Statistical evaluations were performed using the Wilcoxon signed-rank test, the χ2 test, and the Mann-Whitney U test. The level of significance was set at P < 0.05. Statistical analyses were performed using Stat View software (SAS Institute, Cary, NC, USA).
All 66 completed the study. The subjects' demographics were male/female ratio of 37/23; median age of 66 years (range, 20-88 years). Their physical characteristics were: median height 158.7 cm (range, 135.0-183.6 cm); median weight 55.8 kg (range, 35.0-83.3 kg); median body mass index 22.16 (range, 14.21-27.78).
Comparison between the QUEST and the FSSG revealed a significant difference in the completion time (196.5 [54.0-661.0] vs. 97.5 [27.0-225.0] seconds, respectively; P < 0.0001 using the Wilcoxon signed-rank test) (Fig. 1).
Comparison between the QUEST and the FSSG revealed a significant difference in the proportion of subjects asking questions (37 [61.7%] vs. 15 [25.0%] subjects, respectively; P < 0.0001 using the χ2 test).
There were 22 subjects with a QUEST score of ≥ 4, and 29 subjects with an FSSG score of ≥ 8.
A significant difference was seen in QUEST completion time between subjects with a QUEST score of ≥ 4 and < 4 (170.5 [54.0-366.0] vs. 214.0 [109.0-661.0] seconds, respectively; P = 0.022 using the Mann-Whitney U test) (Fig. 2).
On the other hand, comparison between subjects with an FSSG score of ≥ 8 and < 8 revealed no difference in completion time (91.0 [27.0-225.0] vs. 100.0 [36.0-165.0] seconds, respectively; P = 0.416 using the Mann-Whitney U test) (Fig. 3).
In comparisons of the completion time under a QUEST score of ≥ 4 or < 4 vs. an FSSG score of ≥ 8 or < 8, there were significant differences in all conditions (Table 2). That is, the completion time for the FSSG was shorter than for the QUEST regardless of GERD patients with questionnaire scores.
The QUEST score was significantly higher in subjects not asking questions during completion than in those asking questions (3 [-2-13] vs. 1 [-2-13] points, respectively; P = 0.025 using the Mann-Whitney U test) (Fig. 4).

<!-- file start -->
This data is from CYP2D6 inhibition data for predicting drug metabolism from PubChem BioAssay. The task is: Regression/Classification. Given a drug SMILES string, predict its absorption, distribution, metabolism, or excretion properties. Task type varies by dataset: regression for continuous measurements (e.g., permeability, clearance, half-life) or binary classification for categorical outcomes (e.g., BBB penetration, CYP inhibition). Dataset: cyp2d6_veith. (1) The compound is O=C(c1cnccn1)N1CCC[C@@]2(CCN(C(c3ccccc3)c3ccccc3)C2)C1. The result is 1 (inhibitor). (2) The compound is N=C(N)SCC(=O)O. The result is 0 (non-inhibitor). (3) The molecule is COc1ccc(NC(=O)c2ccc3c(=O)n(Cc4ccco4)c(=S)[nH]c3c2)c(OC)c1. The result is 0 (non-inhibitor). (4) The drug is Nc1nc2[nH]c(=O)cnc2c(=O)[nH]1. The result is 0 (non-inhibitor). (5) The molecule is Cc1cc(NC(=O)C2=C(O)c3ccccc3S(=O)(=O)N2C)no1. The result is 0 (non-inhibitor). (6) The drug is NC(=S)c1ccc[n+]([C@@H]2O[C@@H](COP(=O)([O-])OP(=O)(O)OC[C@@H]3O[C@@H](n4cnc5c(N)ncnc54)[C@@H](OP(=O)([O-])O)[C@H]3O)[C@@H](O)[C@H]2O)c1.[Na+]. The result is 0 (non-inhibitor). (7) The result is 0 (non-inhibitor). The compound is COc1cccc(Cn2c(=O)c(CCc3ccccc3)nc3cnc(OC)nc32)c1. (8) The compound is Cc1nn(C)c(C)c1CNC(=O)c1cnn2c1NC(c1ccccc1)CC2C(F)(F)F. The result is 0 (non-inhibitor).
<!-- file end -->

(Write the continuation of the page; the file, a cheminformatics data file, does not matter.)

There was no significant difference in the FSSG score between subjects not asking questions during completion and those asking questions (8 [0-33] vs. 5 [0-19] points, respectively; P = 0.222 using the Mann-Whitney U test) (Fig. 5).
GERD is a very common disease. GERD occurs when the reflux of gastric contents into the esophagus leads to troublesome symptoms, with or without mucosal damage and/or complications.8 Symptom assessment, endoscopy, 24-hour esophageal pH monitoring, and the proton pump inhibitor test are used for the diagnosis of GERD.8 However, there is no gold standard for the diagnosis of this condition. Symptom assessment using a questionnaire is a simple, readily available, noninvasive, and inexpensive method to diagnose GERD. When a questionnaire is to be used as a self-assessed instrument, it requires usability, comprehensibility, and a short completion time, apart from accurate identification as a matter of course. Accordingly, we investigated the convenience of the QUEST and FSSG questionnaires, both major diagnostic instruments for GERD in Japan, focusing on the time required to complete the questionnaire, whether subjects asked any questions as they filled in the questionnaire, and any correlations with questionnaire scores.
The QUEST questionnaire was developed by Carlsson et al3 in 1998 as a self-administered questionnaire for the diagnosis of GERD. The QUEST questionnaire has 7 items that focus on the nature of symptoms and precipitating, exacerbating, and relieving factors. Each response is assigned a score of positive, neutral or negative, and the score for each item is weighted (Fig. 6). The QUEST questionnaire has a reported sensitivity of 70% and specificity of 46% for reflux esophagitis when the cut-off score is set at 4 points. In this connection, it was reported that the sensitivity decreased to 54% and specificity increased to 60% when the cut-off score was set at 6 points.
The FSSG is another self-administered questionnaire developed by Kusano M et al4 in 2004, based on Japanese studies of the clinical signs and symptoms of GERD. The FSSG comprises 12 items to which patients with GERD most often answered "yes". Each response is assigned a score for the frequency of each symptom, as follows: 0, never; 1, occasionally; 2, sometimes; 3, often; and 4, always (Fig. 7). With a cut-off score of 8 points, the FSSG showed a sensitivity of 62% and specificity of 59% for reflux esophagitis based on endoscopic examination. It was also reported that raising the cut-off score to 10 points yielded 55% sensitivity and 69% specificity.